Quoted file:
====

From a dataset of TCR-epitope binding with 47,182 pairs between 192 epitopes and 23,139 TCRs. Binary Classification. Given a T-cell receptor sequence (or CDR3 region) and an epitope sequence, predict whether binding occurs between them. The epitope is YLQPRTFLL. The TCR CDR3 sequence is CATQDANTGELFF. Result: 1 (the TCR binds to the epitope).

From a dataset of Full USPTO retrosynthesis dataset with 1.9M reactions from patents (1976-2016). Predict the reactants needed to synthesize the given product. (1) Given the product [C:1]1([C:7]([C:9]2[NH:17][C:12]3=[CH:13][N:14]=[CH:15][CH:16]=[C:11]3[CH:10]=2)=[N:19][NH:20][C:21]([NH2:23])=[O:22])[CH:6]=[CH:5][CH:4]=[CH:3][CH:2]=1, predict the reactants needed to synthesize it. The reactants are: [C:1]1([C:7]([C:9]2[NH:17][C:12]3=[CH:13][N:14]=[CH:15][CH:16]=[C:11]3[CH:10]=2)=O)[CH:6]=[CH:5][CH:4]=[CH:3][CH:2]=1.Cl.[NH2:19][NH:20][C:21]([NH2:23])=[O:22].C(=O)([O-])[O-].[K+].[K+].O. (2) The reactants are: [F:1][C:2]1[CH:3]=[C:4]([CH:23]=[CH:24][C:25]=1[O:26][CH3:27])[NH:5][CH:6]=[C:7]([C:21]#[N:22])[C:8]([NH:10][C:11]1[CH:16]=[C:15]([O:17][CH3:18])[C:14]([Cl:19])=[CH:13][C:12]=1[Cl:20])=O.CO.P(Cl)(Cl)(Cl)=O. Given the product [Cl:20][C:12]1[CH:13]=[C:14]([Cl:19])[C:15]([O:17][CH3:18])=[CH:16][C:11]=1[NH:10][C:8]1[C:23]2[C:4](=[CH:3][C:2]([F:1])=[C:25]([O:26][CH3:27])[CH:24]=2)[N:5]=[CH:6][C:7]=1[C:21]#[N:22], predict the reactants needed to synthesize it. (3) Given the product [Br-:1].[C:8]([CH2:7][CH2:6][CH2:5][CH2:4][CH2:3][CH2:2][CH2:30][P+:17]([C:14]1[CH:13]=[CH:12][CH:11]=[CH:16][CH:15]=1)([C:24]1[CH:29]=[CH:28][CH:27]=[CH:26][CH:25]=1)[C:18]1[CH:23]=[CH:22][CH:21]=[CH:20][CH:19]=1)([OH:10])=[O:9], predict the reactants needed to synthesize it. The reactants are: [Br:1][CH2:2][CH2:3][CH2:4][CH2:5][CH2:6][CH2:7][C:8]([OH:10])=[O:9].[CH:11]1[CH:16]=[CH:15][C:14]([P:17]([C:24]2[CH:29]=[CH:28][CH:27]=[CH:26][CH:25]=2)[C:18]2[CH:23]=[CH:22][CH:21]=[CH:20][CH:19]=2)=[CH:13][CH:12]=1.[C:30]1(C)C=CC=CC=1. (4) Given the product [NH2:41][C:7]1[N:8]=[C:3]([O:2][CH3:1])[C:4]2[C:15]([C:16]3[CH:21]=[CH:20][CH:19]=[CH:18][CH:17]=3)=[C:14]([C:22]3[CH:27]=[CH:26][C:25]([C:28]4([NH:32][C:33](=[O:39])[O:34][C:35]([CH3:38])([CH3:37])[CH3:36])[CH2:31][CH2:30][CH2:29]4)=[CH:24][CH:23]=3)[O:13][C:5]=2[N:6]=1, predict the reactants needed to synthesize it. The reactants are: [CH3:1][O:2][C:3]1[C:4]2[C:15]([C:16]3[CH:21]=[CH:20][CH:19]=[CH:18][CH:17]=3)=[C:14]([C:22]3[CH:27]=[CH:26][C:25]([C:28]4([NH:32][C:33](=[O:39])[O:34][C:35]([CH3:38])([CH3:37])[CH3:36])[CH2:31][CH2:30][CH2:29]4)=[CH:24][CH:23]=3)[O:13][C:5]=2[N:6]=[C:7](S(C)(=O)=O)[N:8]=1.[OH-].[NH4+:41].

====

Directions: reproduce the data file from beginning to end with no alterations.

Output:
From a dataset of TCR-epitope binding with 47,182 pairs between 192 epitopes and 23,139 TCRs. Binary Classification. Given a T-cell receptor sequence (or CDR3 region) and an epitope sequence, predict whether binding occurs between them. The epitope is YLQPRTFLL. The TCR CDR3 sequence is CATQDANTGELFF. Result: 1 (the TCR binds to the epitope).

From a dataset of Full USPTO retrosynthesis dataset with 1.9M reactions from patents (1976-2016). Predict the reactants needed to synthesize the given product. (1) Given the product [C:1]1([C:7]([C:9]2[NH:17][C:12]3=[CH:13][N:14]=[CH:15][CH:16]=[C:11]3[CH:10]=2)=[N:19][NH:20][C:21]([NH2:23])=[O:22])[CH:6]=[CH:5][CH:4]=[CH:3][CH:2]=1, predict the reactants needed to synthesize it. The reactants are: [C:1]1([C:7]([C:9]2[NH:17][C:12]3=[CH:13][N:14]=[CH:15][CH:16]=[C:11]3[CH:10]=2)=O)[CH:6]=[CH:5][CH:4]=[CH:3][CH:2]=1.Cl.[NH2:19][NH:20][C:21]([NH2:23])=[O:22].C(=O)([O-])[O-].[K+].[K+].O. (2) The reactants are: [F:1][C:2]1[CH:3]=[C:4]([CH:23]=[CH:24][C:25]=1[O:26][CH3:27])[NH:5][CH:6]=[C:7]([C:21]#[N:22])[C:8]([NH:10][C:11]1[CH:16]=[C:15]([O:17][CH3:18])[C:14]([Cl:19])=[CH:13][C:12]=1[Cl:20])=O.CO.P(Cl)(Cl)(Cl)=O. Given the product [Cl:20][C:12]1[CH:13]=[C:14]([Cl:19])[C:15]([O:17][CH3:18])=[CH:16][C:11]=1[NH:10][C:8]1[C:23]2[C:4](=[CH:3][C:2]([F:1])=[C:25]([O:26][CH3:27])[CH:24]=2)[N:5]=[CH:6][C:7]=1[C:21]#[N:22], predict the reactants needed to synthesize it. (3) Given the product [Br-:1].[C:8]([CH2:7][CH2:6][CH2:5][CH2:4][CH2:3][CH2:2][CH2:30][P+:17]([C:14]1[CH:13]=[CH:12][CH:11]=[CH:16][CH:15]=1)([C:24]1[CH:29]=[CH:28][CH:27]=[CH:26][CH:25]=1)[C:18]1[CH:23]=[CH:22][CH:21]=[CH:20][CH:19]=1)([OH:10])=[O:9], predict the reactants needed to synthesize it. The reactants are: [Br:1][CH2:2][CH2:3][CH2:4][CH2:5][CH2:6][CH2:7][C:8]([OH:10])=[O:9].[CH:11]1[CH:16]=[CH:15][C:14]([P:17]([C:24]2[CH:29]=[CH:28][CH:27]=[CH:26][CH:25]=2)[C:18]2[CH:23]=[CH:22][CH:21]=[CH:20][CH:19]=2)=[CH:13][CH:12]=1.[C:30]1(C)C=CC=CC=1. (4) Given the product [NH2:41][C:7]1[N:8]=[C:3]([O:2][CH3:1])[C:4]2[C:15]([C:16]3[CH:21]=[CH:20][CH:19]=[CH:18][CH:17]=3)=[C:14]([C:22]3[CH:27]=[CH:26][C:25]([C:28]4([NH:32][C:33](=[O:39])[O:34][C:35]([CH3:38])([CH3:37])[CH3:36])[CH2:31][CH2:30][CH2:29]4)=[CH:24][CH:23]=3)[O:13][C:5]=2[N:6]=1, predict the reactants needed to synthesize it. The reactants are: [CH3:1][O:2][C:3]1[C:4]2[C:15]([C:16]3[CH:21]=[CH:20][CH:19]=[CH:18][CH:17]=3)=[C:14]([C:22]3[CH:27]=[CH:26][C:25]([C:28]4([NH:32][C:33](=[O:39])[O:34][C:35]([CH3:38])([CH3:37])[CH3:36])[CH2:31][CH2:30][CH2:29]4)=[CH:24][CH:23]=3)[O:13][C:5]=2[N:6]=[C:7](S(C)(=O)=O)[N:8]=1.[OH-].[NH4+:41].